CAPE CANAVERAL, Fla. — Four astronauts in the Crew Dragon Freedom are now in orbit, starting their 16-hour journey to the International Space Station.
They lifted off from Central Florida at 3:52 a.m., when the clock hit zero.
Dozens of people woke up early to catch the launch at Space View Park in Titusville.
“I don’t even have words,” a spectator told Channel 9. “That was so awesome. I loved it.”
Crew-4 won’t reach the International Space Station until about 8:30 p.m. Wednesday.
This is an extremely busy time for NASA and SpaceX.
Teams had roughly 39 hours between the splashdown of the all-private Axiom-1 mission and the launch of Crew-4.
NASA astronauts Kjell Lindgren, Bob Hines and Jessica Watkits, and European Samantha Cristoforetti will spend at least five months aboard the space station.
They’ll have four or five days to be briefed by Crew-3 before those astronauts splashdown.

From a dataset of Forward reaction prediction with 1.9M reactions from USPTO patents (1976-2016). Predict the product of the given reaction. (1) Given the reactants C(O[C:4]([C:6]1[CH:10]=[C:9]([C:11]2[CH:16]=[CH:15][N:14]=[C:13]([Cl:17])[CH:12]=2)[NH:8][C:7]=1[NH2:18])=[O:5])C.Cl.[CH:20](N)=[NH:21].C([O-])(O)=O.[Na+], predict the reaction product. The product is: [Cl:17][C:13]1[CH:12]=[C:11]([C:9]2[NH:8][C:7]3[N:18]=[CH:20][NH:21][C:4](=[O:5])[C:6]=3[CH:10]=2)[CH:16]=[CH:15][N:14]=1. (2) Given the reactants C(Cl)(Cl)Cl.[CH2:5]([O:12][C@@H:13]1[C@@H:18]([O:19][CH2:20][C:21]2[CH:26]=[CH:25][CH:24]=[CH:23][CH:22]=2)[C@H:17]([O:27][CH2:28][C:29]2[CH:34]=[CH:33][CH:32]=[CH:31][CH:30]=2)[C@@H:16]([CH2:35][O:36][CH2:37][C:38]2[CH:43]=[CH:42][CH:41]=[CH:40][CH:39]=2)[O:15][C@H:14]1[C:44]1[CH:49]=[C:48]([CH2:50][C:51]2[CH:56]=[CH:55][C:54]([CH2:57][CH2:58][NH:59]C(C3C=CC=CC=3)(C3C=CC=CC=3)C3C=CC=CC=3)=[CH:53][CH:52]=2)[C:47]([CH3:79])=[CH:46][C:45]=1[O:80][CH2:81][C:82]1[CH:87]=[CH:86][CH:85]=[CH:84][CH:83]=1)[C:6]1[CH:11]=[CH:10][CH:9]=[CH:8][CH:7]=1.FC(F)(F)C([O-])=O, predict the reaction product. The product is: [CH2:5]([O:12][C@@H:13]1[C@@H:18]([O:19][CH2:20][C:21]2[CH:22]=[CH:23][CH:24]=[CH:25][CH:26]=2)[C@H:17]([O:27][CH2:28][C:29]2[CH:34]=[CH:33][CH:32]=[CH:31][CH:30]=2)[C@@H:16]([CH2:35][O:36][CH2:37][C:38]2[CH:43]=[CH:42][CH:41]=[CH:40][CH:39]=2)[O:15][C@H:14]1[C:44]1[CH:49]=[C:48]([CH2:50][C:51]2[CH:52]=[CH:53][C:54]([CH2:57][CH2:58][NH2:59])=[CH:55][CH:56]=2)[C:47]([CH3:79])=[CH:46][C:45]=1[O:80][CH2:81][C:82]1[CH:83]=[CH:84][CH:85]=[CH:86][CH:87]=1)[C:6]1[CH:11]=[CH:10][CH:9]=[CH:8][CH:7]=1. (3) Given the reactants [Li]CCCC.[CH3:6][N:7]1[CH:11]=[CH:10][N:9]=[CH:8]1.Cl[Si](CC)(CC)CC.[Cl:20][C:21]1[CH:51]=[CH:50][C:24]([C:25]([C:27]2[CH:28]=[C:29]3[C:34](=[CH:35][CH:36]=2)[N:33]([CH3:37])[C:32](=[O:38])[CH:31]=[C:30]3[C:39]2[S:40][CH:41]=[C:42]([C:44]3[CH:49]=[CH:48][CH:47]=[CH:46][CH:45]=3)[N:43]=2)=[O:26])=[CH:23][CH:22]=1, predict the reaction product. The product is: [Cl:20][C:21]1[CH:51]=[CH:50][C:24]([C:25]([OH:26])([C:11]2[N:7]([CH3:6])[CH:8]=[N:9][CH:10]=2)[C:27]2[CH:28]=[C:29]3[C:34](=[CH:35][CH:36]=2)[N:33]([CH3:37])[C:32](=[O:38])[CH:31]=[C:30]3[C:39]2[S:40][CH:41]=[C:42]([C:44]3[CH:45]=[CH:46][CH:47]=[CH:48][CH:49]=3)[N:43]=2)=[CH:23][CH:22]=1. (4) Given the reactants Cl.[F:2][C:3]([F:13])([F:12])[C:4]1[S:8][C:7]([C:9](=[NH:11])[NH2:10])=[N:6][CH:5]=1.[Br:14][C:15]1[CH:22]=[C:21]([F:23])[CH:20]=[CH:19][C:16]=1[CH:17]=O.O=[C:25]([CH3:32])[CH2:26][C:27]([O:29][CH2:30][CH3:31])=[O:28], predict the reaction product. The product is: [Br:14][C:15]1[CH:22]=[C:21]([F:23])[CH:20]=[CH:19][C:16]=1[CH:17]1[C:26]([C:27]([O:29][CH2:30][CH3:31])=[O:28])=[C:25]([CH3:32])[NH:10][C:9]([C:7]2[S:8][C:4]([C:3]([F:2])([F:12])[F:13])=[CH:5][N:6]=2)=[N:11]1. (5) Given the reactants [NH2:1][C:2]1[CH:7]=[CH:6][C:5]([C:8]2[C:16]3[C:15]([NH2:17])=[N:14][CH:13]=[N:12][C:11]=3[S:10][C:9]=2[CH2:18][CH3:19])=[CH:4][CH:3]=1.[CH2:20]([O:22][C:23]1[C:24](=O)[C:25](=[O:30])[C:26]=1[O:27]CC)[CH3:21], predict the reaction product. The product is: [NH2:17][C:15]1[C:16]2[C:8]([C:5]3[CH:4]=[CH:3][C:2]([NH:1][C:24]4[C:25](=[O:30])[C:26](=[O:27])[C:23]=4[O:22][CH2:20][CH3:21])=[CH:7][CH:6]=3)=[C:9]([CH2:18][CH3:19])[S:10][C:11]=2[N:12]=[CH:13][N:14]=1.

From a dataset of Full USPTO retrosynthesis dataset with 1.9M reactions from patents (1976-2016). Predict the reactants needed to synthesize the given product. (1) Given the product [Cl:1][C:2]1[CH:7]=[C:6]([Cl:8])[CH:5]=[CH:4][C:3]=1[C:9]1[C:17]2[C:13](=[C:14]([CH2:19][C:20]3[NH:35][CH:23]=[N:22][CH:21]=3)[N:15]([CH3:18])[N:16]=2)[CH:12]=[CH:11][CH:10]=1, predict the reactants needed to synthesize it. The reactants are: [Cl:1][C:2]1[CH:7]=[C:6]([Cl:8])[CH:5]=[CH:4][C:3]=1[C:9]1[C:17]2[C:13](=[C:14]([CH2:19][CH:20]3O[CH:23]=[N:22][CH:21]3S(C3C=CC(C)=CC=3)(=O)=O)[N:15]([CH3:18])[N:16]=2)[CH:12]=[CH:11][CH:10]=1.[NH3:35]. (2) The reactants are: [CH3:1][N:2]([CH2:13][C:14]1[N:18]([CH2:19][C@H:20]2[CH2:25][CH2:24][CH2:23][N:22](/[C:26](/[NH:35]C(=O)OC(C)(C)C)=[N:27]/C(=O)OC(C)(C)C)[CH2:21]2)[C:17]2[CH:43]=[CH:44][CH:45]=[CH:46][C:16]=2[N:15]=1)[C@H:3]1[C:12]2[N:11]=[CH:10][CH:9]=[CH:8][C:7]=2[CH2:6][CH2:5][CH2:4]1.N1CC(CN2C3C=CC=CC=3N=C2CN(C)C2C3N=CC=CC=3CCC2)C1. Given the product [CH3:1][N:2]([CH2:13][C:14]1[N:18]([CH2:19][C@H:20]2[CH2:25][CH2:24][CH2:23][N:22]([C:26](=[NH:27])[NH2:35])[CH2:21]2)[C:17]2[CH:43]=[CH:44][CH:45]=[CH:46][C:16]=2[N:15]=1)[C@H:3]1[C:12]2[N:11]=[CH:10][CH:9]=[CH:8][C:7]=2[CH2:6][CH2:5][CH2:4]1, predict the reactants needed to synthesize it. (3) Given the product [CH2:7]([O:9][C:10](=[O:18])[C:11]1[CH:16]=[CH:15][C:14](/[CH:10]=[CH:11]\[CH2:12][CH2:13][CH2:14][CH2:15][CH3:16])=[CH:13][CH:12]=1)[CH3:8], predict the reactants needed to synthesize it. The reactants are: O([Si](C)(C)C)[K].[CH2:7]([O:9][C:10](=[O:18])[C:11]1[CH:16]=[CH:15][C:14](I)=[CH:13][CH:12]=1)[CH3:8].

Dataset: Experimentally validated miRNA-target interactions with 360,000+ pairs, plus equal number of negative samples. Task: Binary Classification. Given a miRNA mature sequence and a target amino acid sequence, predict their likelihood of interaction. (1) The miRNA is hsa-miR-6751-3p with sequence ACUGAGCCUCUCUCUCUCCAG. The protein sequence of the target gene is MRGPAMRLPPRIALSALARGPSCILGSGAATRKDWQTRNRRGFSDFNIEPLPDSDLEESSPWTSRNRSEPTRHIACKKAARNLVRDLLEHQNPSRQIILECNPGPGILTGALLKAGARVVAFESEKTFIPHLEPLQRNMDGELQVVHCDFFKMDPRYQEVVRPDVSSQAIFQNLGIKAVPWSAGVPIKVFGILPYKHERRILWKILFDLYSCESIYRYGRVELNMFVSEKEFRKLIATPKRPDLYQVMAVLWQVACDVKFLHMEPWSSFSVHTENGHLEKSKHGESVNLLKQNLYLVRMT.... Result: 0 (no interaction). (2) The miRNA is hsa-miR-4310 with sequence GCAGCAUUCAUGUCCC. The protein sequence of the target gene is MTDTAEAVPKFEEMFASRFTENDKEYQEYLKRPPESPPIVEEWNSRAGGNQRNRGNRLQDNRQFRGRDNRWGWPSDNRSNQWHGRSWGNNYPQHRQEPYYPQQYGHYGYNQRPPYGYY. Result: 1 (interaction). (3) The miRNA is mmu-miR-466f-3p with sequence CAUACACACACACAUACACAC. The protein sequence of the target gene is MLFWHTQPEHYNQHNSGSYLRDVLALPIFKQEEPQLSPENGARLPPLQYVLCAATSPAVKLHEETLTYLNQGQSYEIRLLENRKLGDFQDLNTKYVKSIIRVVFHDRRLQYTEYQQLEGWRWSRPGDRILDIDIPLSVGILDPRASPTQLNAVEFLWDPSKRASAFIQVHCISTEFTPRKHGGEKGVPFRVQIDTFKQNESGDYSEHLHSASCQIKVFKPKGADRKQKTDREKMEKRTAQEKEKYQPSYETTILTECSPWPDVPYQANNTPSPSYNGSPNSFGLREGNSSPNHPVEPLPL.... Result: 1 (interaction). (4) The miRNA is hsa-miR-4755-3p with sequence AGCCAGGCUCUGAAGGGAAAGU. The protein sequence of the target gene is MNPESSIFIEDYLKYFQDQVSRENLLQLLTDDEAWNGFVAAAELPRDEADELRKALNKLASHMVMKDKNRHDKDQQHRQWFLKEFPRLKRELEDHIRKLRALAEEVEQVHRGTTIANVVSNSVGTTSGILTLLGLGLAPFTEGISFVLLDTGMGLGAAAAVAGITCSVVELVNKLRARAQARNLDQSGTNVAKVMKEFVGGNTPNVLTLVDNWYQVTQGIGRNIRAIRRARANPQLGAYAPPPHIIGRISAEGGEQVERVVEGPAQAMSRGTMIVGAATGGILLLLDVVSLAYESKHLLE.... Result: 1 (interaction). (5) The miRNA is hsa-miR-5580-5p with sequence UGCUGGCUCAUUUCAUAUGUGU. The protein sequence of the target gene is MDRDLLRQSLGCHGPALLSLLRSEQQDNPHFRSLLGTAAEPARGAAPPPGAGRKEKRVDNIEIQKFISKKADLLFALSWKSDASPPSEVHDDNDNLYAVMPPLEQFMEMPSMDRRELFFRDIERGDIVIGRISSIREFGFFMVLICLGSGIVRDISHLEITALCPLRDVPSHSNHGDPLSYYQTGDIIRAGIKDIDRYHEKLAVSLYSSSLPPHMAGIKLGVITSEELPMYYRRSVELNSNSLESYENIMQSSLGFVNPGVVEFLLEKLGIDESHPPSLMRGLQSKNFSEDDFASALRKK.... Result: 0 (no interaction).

Crew-4 will be aboard the space station when Boeing launches the second uncrewed orbital flight test for its Starliner spacecraft to the Space Station on May 19.
The company is trying to demonstrate that the Starliner is ready to fly crews to space.
“It is just an absolutely exciting time. Just a few weeks ago, when Axiom-1 was on the launch pad and we saw a picture of Ax-1 and the SLS Artemis rocket, it really was a culmination of a lot of what commercial crew has been doing over the past 10 years, which is to enable commercial spaceflight so NASA can focus on deep space,” said Crystal Jones, deputy manager of ground and mission operations for the Commercial Crew Program.
Right now, NASA and SpaceX are focused on the safe arrival of Crew-4.
As soon as they are safely aboard the space station, teams can turn their attention to a crew splashdown next week, weather willing.
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